|Type of record:||Building|
|Name:||Barn at Hall Farm|
Barn built by the East Anglian Real Property Company, 1936–1937, and identified by the RAF as a possible marker for a Second World War landing ground.
Images - none
|Grid Reference:||TG 3235 3453|
|Parish:||PASTON, NORTH NORFOLK, NORFOLK|
One of twelve so called 'red barns', built by the East Anglian Property Company in 1936–1937. The barns were painted red, and were next to fields which had obstructions such as hedges and ditches removed, to create one large, flat field. The barns and associated fields were identified by the RAF in 1940 as potential landing grounds for a planned German invasion. The farm owners, all Dutch nationals, were arrested in one night, the barns camouflaged and the fields obstructed (S1). The owners were later released.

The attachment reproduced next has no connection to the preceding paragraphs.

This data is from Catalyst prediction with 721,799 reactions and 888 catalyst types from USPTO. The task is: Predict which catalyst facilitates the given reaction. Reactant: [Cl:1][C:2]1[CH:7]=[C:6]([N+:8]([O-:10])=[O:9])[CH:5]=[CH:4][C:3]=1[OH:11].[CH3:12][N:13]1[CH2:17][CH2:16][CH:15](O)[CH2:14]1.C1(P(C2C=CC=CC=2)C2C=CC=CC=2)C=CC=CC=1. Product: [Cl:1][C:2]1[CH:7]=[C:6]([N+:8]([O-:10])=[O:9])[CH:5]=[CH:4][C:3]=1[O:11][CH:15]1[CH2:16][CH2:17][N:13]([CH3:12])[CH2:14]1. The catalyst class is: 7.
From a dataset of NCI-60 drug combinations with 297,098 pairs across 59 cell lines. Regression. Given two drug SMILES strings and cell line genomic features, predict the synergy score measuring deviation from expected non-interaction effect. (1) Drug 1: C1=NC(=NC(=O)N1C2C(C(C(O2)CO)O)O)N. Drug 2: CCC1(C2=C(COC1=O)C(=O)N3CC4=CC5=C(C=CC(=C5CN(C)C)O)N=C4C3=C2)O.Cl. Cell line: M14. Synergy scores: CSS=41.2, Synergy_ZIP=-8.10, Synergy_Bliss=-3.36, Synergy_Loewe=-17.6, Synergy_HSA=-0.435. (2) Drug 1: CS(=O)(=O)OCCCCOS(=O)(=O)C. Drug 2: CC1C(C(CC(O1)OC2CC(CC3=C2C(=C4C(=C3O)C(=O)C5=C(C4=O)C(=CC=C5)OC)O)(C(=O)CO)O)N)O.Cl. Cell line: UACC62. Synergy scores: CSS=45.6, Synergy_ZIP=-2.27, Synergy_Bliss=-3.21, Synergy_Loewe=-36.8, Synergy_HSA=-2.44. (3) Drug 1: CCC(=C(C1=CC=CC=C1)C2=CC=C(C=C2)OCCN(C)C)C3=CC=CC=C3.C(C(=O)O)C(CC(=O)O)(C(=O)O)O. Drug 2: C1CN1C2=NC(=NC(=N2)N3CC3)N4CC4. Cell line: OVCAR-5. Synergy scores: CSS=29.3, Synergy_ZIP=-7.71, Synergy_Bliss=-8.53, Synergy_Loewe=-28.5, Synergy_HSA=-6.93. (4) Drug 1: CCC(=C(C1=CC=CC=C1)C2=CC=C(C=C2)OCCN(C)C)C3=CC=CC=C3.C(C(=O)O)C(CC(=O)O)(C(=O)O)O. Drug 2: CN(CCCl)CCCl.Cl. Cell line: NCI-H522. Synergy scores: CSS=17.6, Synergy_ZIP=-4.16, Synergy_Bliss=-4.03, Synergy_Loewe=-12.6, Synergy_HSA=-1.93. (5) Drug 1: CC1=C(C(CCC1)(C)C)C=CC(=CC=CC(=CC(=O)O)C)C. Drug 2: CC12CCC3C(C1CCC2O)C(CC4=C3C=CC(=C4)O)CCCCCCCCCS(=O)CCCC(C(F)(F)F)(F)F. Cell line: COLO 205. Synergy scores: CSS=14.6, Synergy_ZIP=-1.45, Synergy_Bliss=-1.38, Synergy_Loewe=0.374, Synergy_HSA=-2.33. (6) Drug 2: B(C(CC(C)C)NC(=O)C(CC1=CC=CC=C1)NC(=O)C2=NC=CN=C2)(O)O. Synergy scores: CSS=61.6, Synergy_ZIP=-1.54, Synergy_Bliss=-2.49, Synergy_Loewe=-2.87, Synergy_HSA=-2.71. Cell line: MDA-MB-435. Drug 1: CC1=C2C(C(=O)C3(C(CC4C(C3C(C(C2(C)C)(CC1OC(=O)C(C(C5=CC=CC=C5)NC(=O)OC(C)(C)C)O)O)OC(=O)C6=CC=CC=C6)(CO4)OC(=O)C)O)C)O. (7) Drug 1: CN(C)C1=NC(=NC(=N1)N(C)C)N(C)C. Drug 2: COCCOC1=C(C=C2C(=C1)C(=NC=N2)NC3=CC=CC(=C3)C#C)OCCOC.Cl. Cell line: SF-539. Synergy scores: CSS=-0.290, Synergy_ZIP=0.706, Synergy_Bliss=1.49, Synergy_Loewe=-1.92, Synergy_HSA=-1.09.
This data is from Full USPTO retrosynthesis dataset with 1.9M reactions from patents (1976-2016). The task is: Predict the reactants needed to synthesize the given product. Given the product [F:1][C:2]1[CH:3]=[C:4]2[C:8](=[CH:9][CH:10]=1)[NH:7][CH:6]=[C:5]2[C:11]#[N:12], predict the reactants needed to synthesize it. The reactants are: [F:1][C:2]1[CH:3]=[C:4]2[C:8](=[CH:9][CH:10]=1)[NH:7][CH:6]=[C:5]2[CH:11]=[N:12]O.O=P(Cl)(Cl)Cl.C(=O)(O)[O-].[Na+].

The barn is 40m x 25m, and aisled, with two 5m bays flanking a 15m centre section, accessed by a sliding door in each gable.
The East Anglian Real Property Company were one of the pioneers of sugar beet production in East Anglia. Wade-Martins and Williamson describe the barns as built for the storage of sugar beet (S2).
Cropmarks recorded as NHER 38990 include elements of the anti-glider/anti-aircraft ditches dug to obstruct the field.
K. Hamilton (NHES), 9 February 2015.
- BARN (Mid 20th Century to 21st Century - 1936 AD to 2100 AD)
Associated Finds - none
Protected Status - none
Sources and further reading
|<S1>||Article in Serial: Doyle, P.. 1993. The Eagle May Have Landed. Airfield Review. vol 64, pp 23-4. |
|<S2>||Publication: Wade-Martins, S. and Williamson, T.. 2008. The Countryside of East Anglia. Changing Landscapes, 1870-1950.. |
|38990||Related to: World War Two anti-aircraft landing trenches (Monument)|